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he spake of them." And then, as though to verify that to which they took such strong exceptions, "they sought to lay hands on Jesus, but they feared the multitude, because they took him for a prophet." Ver. 46: They then stood ready to seize the heir and kill him, but they were afraid of the people, who had been instructed by Jesus, and in whose affections he held a high place. They never, however, abandoned their object; and afterwards they succeeded in slaying him.

The coming of Christ in his glory, at the end of the legal dispensation, is represented by the lord of the vineyard's returning to his household; at which time the Jews, the enemies of Jesus, who shed the blood of the prophets and apostles, and crucified Jesus Christ, were destroyed, as will be shown more fully under a succeeding parable. The words of Jesus, recorded in Matt. xxiii. 34-36, illustrate this. "Wherefore, behold I send unto you prophets, and wise men, and scribes; and, some, of them ye shall kill and crucify, and some of them shall ye Scourge in your synagogues, and persecute them from city to city: That upon you may come all the righteous, blood shed upon the earth, from the blood of righteous Abel unto the blood ot Zacharias, son of Barachias, whom ye slew between the temple and the altar. Verily, I say unto you, All these things shall come upon this generation." Their guilt in destroying the different messengers, whom God had sent, is here described, and the punishment thereof is denounced; and all this we are as sured should come upou that generation. Hence, the Jews were destroyed during that generation. The kingdom of God, which till the death of Christ, had been preached only to them, was afterward preached to the Gentiles, according to the last command

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Jesus gave his apostles, as follows: "Go ye into all the world and preach the gospel to every creature." Mark xvi. 15. These were the nations who were to bring forth the fruits of it; and they did bring forth the fruits of it. It was established among them; and has had an amazing influence, in turning them from darkness to light, and from the power of sin and satan unto God.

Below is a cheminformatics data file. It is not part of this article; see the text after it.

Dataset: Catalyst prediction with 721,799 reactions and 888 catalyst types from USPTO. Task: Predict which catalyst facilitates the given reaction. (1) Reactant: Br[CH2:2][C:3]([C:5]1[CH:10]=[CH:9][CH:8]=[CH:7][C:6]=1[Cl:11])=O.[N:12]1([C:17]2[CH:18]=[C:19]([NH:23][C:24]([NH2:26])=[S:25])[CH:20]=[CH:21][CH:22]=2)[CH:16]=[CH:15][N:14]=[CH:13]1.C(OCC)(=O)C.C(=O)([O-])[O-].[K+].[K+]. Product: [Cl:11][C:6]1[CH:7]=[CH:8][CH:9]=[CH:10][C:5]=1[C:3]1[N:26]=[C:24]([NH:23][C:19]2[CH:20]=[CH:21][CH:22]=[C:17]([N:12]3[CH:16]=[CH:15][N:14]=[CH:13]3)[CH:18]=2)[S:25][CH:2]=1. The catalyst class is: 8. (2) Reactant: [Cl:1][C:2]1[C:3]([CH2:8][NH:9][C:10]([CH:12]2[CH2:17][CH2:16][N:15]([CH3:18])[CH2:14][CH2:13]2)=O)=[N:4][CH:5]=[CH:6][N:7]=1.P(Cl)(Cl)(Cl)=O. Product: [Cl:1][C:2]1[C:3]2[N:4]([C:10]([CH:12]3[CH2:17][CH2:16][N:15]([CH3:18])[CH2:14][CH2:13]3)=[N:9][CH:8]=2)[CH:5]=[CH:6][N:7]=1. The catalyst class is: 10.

Jesus quotes to the chief priests and elders a saying of David, recorded Psalms cxviii. 22; "the stone which the builders rejected, the same is become the head stone of the corner." From this he draws a very forcible figure, see ver. 44. "And whosoever shall fall on this stone shall be broken; but on whomsoever it shall fall, it shall grind him to powder." The Jews had then already fallen on that stone, (Christ) and it was afterwards to fall on them. Paul says, Rom. ix. 32, "they stumbled at that stumbling stone." A person may be injured by falling on a stone; but if that stone fall on him, the injury must be much greater. The tremendous judgments in which Jesus descended upon the Jews, are represented by the stone falling on them, which was to grind them to powder. They may be said, almost literally, to have been ground to powder. The nation was destroyed; and the different individuals of which it was composed, were driven, as it were, by the winds of heaven, into every corner of the earth. The punishment was great, but it was just ; it was commensurate to their great wickedness. Their eyes had been shut against the light of truth; the most faithful coun sels they had set at naught; the messengers of God they had stoned, and his Son they had slain. The judgments of God fell upon them; and they were ground to powder beneath their force.